No offense to the fine reporters covering the arguments about the GOP party platform in Cleveland, but I don’t particularly care. I don’t particularly care if the platform declares pornography to be a “public health crisis”, or whether it includes the acronym “LGBT” or whether it specifically recognize that gay people are targets of the Islamic State or whether it warns about the dangers of an electromagnetic pulse or whether it encourages states to teach the Bible as a literature elective in public schools.
I don’t particularly care because the platform isn’t binding on any candidate or officeholder, and represents an entirely symbolic list of party principles, philosophies, priorities and ideas. Getting an idea mentioned in the platform doesn’t even guarantee that any member of the party will introduce the idea as legislation in the following year.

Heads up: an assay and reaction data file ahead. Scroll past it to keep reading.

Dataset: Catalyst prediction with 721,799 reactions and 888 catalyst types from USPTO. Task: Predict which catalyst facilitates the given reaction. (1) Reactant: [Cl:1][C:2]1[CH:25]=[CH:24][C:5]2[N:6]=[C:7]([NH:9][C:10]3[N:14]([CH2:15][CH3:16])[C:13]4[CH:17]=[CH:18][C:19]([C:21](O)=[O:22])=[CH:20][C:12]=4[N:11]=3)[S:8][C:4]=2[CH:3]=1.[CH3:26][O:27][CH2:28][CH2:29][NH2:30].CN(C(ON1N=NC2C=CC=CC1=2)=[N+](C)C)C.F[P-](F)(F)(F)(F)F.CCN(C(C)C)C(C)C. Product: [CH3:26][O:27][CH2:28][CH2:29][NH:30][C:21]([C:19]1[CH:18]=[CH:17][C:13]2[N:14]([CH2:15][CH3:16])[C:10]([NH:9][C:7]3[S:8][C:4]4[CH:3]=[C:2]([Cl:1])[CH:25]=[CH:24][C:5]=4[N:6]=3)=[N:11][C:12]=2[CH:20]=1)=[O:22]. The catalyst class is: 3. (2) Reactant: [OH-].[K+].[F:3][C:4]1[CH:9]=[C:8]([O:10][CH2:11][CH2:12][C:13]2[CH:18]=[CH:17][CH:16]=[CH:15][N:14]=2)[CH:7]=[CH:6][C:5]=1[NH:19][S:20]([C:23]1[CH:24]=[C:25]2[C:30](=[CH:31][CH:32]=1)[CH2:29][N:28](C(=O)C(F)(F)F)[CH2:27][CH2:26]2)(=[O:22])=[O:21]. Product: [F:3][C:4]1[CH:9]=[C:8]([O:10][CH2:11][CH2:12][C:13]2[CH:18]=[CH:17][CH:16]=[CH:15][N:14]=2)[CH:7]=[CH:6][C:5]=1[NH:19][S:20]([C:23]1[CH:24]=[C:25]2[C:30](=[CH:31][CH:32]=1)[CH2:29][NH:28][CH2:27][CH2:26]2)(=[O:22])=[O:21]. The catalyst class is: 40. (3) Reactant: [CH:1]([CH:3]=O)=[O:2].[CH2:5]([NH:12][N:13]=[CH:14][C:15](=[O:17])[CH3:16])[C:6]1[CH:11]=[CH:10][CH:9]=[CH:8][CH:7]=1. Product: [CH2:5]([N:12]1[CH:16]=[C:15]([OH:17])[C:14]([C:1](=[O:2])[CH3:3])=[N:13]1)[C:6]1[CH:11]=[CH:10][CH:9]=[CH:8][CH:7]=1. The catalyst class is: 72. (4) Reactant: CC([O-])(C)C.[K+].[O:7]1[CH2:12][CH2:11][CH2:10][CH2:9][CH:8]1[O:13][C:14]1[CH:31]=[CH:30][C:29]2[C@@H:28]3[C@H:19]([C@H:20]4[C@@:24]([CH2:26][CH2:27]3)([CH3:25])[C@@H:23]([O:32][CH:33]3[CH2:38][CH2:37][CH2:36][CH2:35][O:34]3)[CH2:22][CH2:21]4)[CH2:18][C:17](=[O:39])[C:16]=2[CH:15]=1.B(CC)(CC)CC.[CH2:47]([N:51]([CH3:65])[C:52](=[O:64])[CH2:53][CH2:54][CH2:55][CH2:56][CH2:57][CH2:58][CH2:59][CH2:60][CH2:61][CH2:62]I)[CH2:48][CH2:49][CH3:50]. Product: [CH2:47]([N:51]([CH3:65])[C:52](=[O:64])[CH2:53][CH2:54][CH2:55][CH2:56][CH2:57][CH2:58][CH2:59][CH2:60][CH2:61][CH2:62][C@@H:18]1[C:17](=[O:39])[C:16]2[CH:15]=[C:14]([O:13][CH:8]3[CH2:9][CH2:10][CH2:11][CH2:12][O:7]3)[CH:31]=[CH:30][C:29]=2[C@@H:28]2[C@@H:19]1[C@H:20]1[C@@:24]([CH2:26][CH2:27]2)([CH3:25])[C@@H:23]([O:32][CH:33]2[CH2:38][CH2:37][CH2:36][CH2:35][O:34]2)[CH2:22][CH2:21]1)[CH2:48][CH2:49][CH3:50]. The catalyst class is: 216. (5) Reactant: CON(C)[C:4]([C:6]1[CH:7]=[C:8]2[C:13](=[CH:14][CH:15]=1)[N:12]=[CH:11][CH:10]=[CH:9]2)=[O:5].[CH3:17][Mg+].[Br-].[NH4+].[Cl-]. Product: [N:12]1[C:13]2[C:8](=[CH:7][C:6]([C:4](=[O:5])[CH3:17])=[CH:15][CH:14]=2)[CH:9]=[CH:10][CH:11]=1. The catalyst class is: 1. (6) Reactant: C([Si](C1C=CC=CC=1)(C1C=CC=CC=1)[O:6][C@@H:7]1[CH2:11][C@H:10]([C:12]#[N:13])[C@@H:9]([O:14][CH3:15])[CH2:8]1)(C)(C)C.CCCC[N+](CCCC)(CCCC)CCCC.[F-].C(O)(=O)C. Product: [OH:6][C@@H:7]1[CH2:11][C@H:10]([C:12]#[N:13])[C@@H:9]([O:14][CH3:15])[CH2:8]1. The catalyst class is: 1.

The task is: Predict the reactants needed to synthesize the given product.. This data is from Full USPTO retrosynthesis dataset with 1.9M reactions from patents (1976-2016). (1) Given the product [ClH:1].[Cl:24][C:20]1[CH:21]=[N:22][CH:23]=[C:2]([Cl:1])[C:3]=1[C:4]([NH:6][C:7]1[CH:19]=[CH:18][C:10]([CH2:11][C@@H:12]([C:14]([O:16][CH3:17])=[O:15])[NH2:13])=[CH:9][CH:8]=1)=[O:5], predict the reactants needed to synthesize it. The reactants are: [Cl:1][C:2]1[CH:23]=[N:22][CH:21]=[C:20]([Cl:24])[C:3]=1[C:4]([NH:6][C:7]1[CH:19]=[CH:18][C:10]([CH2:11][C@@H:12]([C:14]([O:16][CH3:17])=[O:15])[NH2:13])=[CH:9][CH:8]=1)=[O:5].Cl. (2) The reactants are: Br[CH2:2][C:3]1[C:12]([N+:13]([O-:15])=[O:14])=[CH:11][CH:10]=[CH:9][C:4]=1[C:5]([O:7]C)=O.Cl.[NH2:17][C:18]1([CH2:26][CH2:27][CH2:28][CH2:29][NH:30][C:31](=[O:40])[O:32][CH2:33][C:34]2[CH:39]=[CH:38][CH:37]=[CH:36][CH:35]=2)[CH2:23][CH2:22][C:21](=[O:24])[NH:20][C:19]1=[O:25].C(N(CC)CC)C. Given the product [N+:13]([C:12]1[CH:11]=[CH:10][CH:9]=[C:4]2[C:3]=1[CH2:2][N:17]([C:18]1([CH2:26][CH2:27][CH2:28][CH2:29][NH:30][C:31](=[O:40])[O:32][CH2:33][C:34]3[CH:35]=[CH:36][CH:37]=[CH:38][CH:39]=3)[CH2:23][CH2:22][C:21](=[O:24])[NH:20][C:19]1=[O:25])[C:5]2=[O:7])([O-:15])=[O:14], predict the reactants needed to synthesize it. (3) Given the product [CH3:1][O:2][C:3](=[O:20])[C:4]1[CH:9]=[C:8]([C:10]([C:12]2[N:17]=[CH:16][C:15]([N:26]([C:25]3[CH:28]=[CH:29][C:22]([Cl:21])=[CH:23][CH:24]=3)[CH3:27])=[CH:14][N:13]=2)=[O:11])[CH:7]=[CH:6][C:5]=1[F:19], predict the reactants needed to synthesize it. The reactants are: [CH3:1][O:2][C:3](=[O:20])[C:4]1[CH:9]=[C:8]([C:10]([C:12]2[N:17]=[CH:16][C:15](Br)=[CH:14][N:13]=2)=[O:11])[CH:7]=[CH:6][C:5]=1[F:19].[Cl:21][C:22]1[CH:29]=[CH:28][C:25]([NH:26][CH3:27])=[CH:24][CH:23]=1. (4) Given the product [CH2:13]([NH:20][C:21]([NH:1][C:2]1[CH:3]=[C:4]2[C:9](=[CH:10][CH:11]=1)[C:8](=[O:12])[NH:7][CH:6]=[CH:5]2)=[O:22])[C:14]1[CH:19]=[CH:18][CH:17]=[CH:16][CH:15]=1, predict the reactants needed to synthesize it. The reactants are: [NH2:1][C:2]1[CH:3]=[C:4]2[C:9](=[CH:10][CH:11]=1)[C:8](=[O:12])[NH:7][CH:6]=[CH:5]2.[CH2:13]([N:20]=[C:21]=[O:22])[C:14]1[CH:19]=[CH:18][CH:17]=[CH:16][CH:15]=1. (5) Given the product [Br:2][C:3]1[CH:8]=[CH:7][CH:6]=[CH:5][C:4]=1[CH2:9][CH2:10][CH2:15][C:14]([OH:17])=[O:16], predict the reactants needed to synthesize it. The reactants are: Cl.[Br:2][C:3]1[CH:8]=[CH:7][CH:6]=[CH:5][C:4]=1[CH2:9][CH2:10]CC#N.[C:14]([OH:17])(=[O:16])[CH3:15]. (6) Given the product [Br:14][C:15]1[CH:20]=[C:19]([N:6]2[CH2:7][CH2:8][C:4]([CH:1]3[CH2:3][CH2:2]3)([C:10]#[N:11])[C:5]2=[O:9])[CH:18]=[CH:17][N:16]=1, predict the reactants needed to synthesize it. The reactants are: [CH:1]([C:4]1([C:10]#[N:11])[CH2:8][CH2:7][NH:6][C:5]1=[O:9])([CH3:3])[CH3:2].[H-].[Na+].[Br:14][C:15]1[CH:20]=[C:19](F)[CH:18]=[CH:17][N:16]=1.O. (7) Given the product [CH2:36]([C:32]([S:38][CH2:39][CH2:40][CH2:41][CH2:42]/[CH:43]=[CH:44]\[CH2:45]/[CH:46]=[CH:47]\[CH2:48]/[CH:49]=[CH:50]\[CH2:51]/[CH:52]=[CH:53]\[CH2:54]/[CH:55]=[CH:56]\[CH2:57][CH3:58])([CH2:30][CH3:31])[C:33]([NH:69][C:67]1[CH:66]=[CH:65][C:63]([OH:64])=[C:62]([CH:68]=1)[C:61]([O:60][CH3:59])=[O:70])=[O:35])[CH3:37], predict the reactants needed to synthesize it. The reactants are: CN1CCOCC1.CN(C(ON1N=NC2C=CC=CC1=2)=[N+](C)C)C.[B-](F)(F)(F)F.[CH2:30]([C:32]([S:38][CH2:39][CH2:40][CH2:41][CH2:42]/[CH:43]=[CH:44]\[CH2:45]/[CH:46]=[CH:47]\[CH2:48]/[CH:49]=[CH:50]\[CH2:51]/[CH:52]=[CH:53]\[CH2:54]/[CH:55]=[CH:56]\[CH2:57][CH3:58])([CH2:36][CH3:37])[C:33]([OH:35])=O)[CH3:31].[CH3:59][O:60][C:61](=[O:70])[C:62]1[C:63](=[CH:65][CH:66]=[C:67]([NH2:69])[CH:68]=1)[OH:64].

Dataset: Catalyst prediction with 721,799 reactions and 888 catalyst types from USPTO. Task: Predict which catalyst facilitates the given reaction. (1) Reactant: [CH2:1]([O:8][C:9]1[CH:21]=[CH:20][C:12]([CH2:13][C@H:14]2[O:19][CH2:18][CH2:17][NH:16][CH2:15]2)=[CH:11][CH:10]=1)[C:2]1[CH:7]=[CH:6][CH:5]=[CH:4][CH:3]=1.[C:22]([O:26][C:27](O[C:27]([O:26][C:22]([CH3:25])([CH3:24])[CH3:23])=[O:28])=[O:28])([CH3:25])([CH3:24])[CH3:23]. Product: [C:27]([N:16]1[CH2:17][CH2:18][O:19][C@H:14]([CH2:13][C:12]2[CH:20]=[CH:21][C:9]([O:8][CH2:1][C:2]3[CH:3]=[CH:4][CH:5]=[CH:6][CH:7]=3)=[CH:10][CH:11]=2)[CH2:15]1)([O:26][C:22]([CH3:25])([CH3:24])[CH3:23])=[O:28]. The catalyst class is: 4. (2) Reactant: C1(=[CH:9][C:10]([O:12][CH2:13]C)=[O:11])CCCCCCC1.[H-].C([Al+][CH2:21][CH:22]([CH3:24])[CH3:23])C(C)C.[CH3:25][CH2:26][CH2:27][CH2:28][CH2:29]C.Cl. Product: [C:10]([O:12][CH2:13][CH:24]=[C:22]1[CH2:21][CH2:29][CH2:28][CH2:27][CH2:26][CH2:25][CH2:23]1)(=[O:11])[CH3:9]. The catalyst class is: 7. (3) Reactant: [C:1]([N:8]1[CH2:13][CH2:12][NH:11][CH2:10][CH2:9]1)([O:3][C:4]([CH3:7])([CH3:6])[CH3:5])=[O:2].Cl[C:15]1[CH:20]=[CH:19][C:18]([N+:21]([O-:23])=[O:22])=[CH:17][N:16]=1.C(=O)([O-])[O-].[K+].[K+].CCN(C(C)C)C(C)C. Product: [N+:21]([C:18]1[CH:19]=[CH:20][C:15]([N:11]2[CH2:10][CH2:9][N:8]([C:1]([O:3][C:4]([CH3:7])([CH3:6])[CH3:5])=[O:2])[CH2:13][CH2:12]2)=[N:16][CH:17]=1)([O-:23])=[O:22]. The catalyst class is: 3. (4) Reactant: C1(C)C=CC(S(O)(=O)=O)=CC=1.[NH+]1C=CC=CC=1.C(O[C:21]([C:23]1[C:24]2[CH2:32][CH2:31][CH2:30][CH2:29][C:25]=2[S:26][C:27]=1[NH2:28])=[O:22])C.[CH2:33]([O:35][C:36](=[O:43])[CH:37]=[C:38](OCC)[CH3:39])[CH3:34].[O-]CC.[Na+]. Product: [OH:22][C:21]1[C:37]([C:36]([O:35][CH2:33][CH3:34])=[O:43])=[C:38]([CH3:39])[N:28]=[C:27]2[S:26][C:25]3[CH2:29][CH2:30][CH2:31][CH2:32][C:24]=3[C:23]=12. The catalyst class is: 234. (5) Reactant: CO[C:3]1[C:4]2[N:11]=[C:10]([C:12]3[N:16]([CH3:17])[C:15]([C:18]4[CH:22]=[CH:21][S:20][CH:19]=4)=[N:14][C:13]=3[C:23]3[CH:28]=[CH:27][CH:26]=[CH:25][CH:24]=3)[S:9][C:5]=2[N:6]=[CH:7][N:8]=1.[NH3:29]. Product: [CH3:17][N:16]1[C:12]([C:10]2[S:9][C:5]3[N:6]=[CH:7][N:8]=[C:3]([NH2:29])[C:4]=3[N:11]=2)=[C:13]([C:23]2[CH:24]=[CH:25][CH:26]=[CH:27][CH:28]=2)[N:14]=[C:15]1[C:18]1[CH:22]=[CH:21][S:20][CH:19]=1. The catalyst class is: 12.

You know what a faction of the party wins when it gets its pet issue or cause mentioned in the official platform? A mention in the party platform. Most Republican officials never even read the party platform, much less take direction from it.
Those who are most invested in the platform are those who haven’t won the nomination and want some official recognition for their priorities and agenda. It’s the political equivalent of fantasy football, an activist’s participation trophy. A platform mention and a couple of dollars will get you a cup of coffee at Starbucks.